Commonly, K. pneumoniae strains causing liver abscess are hypermucoviscous, as defined by an unusual, highly mucoid colony appearance on culture, a feature strongly associated with the K1 or K2 serotype.11 This stickiness is the basis of the “string test”, which can be performed easily in the laboratory. The string test is a quick, useful investigation in this setting (Box 3).7 A colony that stretches more than 5 mm using a standard inoculation loop tests positive for hypermucovisosity.3
The geographical distribution of KPLA may be explained by the finding that K. pneumoniae isolates from Taiwan were far more likely to have a hypermucoviscous phenotype and to belong to K1 or K2 serotypes than those in other countries except South Africa, where invasive disease is also seen.12 Indeed, of the many K. pneumoniae capsular serotypes isolated from patients in an Australian tertiary hospital inpatient setting, K1 and K2 accounted for only 10 of 293 (3.5%) presentations.13
All our patients had recently been in Asia, which raises the possibility of exposure to these virulent strains of the organism. However, case reports from the US have involved emigrants from Vietnam and Korea who had not travelled home for some years.1
A third-generation cephalosporin such as ceftriaxone is usually an effective treatment, with good penetration of vitreous fluid and cerebrospinal fluid, allowing it to reach metastatic lesions in these locations.12 In the case of endophthalmitis, systemic antibiotics should be combined with intravitreal injections. Treatment is required until clinical state, biochemistry and radiology indicate resolution, often requiring antibiotics for 4 to 6 weeks.
Another mainstay of therapy is computed tomography- or ultrasound-guided percutaneous abscess drainage. Surgical drainage may be necessary when percutaneous techniques have failed, as was seen in our Patients 3 and 4.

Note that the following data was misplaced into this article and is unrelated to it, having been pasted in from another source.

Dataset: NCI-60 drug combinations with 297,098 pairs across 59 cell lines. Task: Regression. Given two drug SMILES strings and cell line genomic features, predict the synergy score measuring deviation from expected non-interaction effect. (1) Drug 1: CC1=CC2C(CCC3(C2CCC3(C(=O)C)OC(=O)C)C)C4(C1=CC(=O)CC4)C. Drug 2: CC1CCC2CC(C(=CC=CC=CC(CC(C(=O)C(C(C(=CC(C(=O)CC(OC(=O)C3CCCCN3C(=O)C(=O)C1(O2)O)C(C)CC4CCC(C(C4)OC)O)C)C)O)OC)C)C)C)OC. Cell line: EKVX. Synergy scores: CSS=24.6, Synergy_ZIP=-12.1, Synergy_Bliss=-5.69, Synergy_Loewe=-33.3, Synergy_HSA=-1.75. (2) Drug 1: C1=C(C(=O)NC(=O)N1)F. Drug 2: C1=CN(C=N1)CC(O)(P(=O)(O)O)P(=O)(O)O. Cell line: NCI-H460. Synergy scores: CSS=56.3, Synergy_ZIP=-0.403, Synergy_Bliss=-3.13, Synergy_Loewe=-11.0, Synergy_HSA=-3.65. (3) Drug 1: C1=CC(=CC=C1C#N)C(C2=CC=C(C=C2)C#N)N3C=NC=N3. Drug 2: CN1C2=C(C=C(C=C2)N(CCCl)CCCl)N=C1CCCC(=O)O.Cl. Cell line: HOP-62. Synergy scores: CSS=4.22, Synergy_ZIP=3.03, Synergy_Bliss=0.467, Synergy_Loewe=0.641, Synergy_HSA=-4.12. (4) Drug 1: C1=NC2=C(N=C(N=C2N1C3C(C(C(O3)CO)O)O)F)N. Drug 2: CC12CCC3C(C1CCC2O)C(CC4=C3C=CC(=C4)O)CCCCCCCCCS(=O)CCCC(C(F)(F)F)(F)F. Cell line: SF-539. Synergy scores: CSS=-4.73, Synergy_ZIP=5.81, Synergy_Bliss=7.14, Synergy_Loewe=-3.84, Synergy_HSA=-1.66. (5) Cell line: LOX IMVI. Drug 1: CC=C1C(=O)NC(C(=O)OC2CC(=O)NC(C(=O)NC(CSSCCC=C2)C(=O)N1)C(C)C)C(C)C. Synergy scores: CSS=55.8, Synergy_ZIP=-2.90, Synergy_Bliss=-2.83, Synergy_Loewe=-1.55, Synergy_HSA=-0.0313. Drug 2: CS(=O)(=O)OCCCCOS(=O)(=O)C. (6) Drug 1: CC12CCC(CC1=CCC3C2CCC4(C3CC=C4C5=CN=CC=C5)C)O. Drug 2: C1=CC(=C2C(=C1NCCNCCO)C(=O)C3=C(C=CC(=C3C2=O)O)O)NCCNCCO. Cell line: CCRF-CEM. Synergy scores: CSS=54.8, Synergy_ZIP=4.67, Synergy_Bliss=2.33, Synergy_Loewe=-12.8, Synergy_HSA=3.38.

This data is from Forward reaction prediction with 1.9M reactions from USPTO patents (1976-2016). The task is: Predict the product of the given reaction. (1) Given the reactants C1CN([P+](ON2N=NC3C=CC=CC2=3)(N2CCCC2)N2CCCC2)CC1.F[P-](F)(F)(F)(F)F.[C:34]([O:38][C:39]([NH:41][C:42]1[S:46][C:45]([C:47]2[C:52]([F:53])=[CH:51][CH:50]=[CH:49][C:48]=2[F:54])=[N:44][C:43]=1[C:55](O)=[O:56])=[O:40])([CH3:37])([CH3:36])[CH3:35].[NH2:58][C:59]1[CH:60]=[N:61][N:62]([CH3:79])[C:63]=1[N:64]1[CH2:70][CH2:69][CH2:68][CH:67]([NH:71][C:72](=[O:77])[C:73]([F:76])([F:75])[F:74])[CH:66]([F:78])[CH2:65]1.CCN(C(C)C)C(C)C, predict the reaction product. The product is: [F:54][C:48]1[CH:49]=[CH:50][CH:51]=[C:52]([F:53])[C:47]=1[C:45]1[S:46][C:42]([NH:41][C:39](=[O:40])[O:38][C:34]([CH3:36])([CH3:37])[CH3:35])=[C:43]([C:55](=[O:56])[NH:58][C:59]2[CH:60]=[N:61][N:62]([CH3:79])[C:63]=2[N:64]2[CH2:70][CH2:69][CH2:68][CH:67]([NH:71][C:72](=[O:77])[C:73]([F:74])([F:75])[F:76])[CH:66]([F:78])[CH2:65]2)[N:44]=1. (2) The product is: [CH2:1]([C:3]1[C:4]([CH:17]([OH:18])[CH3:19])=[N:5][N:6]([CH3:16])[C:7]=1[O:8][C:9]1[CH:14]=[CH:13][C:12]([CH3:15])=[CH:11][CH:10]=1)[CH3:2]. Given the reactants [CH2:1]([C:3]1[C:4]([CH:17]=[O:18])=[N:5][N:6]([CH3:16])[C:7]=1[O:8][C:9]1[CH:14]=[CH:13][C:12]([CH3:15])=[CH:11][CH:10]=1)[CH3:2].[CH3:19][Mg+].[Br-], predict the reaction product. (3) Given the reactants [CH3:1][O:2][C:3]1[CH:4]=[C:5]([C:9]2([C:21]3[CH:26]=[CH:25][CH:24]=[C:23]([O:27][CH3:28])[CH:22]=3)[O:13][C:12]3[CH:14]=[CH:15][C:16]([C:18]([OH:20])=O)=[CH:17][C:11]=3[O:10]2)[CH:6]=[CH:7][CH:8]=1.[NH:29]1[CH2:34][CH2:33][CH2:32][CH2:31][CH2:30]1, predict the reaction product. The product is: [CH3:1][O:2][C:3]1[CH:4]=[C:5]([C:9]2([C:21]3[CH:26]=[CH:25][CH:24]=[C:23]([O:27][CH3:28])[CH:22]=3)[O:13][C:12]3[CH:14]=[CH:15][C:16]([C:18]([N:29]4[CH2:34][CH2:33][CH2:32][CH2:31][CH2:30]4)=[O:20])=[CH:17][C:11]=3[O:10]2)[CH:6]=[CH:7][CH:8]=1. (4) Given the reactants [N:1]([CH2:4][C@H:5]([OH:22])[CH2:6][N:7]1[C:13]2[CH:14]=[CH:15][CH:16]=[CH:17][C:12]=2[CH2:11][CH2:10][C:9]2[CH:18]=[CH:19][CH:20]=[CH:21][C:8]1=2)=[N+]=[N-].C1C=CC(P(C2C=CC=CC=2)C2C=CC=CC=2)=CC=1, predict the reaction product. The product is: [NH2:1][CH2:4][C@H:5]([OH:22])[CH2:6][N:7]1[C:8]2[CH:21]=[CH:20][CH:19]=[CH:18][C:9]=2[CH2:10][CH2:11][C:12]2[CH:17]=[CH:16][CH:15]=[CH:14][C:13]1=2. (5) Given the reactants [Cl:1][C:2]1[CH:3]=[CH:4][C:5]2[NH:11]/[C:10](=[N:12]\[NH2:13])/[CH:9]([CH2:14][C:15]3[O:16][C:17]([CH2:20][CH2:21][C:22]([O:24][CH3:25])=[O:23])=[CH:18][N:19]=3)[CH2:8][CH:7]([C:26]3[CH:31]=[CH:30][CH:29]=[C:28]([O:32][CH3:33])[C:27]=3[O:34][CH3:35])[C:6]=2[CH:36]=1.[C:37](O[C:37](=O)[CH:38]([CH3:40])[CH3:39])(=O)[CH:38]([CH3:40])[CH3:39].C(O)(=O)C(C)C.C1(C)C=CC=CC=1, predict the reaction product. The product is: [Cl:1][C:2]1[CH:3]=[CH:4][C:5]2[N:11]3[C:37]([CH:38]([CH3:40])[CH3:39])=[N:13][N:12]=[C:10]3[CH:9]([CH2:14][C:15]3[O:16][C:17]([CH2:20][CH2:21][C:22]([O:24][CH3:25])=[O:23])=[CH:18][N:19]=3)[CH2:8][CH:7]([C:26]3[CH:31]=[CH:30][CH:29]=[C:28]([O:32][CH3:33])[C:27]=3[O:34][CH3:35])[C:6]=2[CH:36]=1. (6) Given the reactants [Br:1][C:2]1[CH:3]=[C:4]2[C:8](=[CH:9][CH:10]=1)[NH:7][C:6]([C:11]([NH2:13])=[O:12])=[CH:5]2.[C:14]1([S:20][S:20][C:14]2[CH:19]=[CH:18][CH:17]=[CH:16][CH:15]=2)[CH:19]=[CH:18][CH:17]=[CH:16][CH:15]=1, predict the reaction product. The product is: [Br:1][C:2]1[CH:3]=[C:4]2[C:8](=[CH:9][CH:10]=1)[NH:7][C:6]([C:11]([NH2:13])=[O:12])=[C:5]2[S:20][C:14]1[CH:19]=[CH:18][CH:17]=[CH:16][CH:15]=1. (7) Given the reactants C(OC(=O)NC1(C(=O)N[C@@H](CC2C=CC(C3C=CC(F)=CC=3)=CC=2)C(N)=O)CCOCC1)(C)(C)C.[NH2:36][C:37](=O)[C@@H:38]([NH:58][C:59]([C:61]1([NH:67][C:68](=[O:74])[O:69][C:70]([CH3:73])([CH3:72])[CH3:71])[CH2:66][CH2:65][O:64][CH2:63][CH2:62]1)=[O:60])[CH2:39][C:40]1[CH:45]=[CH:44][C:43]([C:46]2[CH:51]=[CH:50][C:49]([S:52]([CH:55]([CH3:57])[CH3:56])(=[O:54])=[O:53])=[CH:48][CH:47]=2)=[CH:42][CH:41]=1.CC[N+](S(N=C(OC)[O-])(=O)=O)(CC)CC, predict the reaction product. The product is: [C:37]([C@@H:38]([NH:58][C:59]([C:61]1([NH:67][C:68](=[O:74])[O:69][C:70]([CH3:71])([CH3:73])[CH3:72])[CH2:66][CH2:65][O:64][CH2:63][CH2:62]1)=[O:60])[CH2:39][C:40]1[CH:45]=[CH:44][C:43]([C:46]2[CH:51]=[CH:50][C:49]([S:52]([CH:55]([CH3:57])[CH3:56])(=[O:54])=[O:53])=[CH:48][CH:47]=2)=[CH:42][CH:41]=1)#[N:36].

Metastatic spread not uncommonly complicates KPLA; reports from Taiwan estimate the frequency of this at between 3.5% and 20%.12,14 Endophthalmitis, lung abscesses and meningitis are the more common complications. Ophthalmological and other organ review is therefore indicated when KPLA is diagnosed. Visual recovery in patients with endophthalmitis is often poor; a high index of suspicion and early intervention before visual changes are noted may improve outcome.
Response to antibiotics and drainage is generally good. In contrast with patients with underlying biliary tract disease, long-term recurrence rates in patients with spontaneously occurring liver abscess appear to be low.15
Given the emerging global trend of K. pneumoniae liver abscesses, Australian clinicians should be mindful of this condition, particularly, but not exclusively, in patients of Asian origin with abdominal infection or whose cultures reveal this organism. In this setting, a hypermucoviscous isolate of K. pneumoniae may belong to serotype K1 or K2, and be associated with metastatic infection, particularly endophthalmitis, lung abscess and meningitis.
1 Clinical and microbiological details of four patients with community-acquired Klebsiella pneumoniae liver abscesses
First abdominal U/S normal; CT of abdomen: 5 cm septate liver lesion (Box 2)
K. pneumoniae cultured on three sets of BC and abscess fluid; string test positive (Box 3)
2 Abdominal computed tomography scan showing a 5 cm abscess (arrow) in the right lobe of the liver in Patient 1